100 Answers in 100 Days

More questions answered on this blog:

Sharing answers to the various questions of faith I have faced, and which others have been challenged with also.

Thursday, March 24, 2011

#83: Why did a God of love command the death penalty?

In the United States, as per a survey in 2010, the majority still favours the death penalty for murder. This means that the majority of people who read this post, at least those from the United States, should agree that the death penalty itself is appropriate for certain crimes. So it's not so much the fact that God commanded the death penalty that people sometimes get upset about, but rather it's the choice of crimes which are punishable by death that people disagree with according to modern moral standards. In the Bible God gave laws to the nation of Israel, through Moses. For many who haven't read the Bible, their knowledge of the content and nature of these laws is often misinformed, and some people seem to think that any and every infraction was subject to the death penalty. But this is not so. Of the various offences which were punishable by death, first degree murder was one of them; and as we've seen, the majority of Americans approve of this one. Most others fall into one of two broad categories; religious sins and sexual sins. You could be put to death for worshipping one of the pagan gods, such as Baal or Molech, or for corrupting the true religion through false prophecy. Also for various sexual sins like adultery, incest or prostitution. Essentially all of the capital crimes are crimes which affect relationships between people or the relationship between us and God. This reflects God’s values. Imparting these values to mankind is what a loving God desires to do. Things like theft or vandalism, which primarily affect things rather than relationships, are not worthy of the death penalty. If you Google a comprehensive list of the capital crimes according to Moses, like this one, you’ll see that each of them falls into one of these two major categories.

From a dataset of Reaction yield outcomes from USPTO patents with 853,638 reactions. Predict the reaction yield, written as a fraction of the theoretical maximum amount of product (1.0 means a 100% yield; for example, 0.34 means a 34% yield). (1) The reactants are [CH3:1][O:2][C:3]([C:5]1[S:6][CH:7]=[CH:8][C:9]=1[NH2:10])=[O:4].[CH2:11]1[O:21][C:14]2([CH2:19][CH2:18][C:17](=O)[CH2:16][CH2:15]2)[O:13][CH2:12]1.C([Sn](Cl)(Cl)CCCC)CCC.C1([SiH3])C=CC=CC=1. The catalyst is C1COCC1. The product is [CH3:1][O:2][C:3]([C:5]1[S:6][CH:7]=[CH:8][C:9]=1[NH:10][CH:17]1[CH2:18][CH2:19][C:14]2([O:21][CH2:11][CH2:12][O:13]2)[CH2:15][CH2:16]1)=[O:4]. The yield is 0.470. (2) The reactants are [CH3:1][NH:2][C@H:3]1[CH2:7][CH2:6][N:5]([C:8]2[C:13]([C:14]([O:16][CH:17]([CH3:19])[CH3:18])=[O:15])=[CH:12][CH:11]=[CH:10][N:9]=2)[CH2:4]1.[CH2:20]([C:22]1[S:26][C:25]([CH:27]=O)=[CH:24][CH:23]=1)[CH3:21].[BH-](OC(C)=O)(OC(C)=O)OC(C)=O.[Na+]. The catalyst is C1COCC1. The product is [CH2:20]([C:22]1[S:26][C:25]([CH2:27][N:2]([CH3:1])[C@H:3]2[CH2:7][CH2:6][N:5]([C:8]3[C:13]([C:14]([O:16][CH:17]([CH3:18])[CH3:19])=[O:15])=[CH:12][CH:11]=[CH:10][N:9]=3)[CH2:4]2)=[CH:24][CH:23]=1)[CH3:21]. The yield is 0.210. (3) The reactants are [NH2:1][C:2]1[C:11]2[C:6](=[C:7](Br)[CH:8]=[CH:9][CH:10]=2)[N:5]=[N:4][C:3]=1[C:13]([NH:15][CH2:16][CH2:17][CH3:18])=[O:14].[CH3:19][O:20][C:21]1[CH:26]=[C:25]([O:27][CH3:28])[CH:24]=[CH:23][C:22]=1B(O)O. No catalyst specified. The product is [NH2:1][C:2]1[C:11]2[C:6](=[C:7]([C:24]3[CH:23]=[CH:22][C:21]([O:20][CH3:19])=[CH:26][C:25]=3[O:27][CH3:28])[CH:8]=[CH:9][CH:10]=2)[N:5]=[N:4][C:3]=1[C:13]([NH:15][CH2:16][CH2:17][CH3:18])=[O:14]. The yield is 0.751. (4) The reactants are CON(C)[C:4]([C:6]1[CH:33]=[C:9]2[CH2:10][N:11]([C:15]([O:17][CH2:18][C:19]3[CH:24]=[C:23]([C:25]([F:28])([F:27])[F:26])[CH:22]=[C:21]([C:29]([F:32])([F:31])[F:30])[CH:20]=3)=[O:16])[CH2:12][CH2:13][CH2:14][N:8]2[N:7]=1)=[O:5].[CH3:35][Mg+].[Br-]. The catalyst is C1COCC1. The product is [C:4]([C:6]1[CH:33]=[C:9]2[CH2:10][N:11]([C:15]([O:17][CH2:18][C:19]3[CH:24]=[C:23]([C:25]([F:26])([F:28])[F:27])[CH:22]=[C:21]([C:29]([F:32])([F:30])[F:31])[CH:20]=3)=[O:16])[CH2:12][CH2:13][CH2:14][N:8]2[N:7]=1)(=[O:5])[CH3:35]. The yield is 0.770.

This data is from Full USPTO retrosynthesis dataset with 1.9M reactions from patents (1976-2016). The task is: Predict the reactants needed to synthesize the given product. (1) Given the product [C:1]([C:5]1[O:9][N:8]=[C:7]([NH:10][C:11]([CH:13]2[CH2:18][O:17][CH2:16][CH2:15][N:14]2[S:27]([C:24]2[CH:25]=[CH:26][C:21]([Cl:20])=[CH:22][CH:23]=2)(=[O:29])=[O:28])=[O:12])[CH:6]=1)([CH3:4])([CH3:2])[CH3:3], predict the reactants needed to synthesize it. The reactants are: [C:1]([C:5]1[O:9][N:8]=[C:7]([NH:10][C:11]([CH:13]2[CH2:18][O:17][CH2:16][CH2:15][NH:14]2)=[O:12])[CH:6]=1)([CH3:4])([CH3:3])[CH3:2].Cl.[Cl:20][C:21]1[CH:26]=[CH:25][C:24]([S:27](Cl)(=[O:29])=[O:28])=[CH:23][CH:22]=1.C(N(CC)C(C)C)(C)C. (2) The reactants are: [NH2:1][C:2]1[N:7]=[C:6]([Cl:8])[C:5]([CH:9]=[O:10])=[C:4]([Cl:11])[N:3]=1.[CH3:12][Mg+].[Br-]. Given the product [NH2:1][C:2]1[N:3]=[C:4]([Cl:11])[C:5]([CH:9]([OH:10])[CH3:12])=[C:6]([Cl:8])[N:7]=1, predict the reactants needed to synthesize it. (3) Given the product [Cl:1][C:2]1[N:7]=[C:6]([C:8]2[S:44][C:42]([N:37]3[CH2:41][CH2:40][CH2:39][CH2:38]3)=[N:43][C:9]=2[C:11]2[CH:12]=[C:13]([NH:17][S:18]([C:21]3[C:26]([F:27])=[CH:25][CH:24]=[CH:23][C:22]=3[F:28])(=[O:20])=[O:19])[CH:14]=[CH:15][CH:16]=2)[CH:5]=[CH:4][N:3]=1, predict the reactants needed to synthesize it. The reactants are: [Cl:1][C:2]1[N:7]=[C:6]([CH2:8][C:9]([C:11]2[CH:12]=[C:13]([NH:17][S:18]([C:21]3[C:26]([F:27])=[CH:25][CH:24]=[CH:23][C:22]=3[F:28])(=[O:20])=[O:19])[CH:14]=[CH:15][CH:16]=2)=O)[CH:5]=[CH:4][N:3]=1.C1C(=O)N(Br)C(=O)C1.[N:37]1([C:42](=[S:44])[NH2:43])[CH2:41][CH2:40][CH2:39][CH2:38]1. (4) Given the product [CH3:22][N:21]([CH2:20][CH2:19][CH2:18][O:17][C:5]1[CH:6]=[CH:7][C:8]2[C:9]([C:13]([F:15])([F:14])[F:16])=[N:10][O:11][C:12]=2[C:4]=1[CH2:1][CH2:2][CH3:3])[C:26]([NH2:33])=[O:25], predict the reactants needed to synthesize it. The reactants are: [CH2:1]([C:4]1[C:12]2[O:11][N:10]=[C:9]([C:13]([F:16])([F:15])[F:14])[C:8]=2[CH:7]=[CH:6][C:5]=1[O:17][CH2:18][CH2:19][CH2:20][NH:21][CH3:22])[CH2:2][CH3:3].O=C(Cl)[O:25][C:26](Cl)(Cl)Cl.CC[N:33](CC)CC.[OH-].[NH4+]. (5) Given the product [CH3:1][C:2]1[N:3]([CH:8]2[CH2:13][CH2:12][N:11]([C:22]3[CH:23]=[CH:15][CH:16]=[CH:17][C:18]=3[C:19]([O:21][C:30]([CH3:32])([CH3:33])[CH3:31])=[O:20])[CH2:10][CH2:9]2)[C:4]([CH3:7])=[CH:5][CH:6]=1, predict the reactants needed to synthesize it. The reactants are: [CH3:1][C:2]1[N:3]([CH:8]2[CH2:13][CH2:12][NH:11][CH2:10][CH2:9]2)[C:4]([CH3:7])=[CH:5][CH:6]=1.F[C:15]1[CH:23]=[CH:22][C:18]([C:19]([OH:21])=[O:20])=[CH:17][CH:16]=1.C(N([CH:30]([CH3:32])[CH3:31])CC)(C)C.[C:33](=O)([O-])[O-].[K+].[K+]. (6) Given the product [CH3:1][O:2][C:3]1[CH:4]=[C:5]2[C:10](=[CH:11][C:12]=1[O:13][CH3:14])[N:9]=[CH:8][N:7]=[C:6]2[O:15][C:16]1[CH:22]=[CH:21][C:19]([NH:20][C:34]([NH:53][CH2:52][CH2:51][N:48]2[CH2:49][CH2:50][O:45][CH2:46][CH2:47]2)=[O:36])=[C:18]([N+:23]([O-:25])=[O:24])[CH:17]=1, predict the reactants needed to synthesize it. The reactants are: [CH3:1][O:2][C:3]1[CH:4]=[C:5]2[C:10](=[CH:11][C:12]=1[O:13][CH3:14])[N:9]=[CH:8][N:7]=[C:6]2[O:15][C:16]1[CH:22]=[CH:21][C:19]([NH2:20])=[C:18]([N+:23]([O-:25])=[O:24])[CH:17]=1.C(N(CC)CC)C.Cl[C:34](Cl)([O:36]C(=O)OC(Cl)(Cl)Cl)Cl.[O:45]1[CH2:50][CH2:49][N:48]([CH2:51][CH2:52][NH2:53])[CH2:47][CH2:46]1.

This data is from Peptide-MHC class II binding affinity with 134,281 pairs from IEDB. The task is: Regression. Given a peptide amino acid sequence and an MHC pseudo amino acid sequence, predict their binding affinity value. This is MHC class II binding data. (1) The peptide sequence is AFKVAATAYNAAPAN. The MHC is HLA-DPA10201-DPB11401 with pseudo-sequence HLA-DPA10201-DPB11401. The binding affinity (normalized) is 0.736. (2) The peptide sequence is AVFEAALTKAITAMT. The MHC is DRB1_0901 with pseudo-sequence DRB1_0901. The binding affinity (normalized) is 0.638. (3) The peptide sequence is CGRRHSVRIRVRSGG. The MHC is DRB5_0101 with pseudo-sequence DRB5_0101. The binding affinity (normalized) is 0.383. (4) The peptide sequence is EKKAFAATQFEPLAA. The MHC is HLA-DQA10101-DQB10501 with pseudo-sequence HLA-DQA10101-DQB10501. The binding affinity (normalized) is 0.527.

When we disapprove of the death penalty for something like adultery, which in today's society is no crime at all, we are judging this ancient society by our own moral reasoning. Or typically less than that; we often haven't done any reasoning, but because such a penalty is unthinkable in our society, we simply deem it inappropriate for the ancient Israelites as well without giving it any thought at all. But if we think for a moment what our attitude might be like if we were an ancient Israelite, and someone said to us that “at some point in the distant future, adulterers won't get so much as a fine,” we would be aghast! “But in such a society as that, every second person you meet would probably be an adulterer!” Well, after a Google search on “adultery statistics”, I discovered that this is a fairly accurate guess; roughly 50% of married men cheat on their wife. So at least half of my readers know, or will know, the pain of what that's like; and probably all of us will at least know someone who has suffered because of infidelity. And it doesn't just affect the husband or the wife, but also the children very deeply. Why don't we consider it to be a greater offence than we seem to? Well, maybe some are nodding their head a little, but will then say, “Sure, adultery isn't right, but I still don't wish my cheating husband or wife were dead!” Why does God command so harsh a penalty for adultery? All of these capital crimes tell us about what God values as important. When we don’t see marriage, for example, as important enough to protect with so strong a deterrent as the death penalty, we need to realise that this is a problem with our view of the world, not with God’s.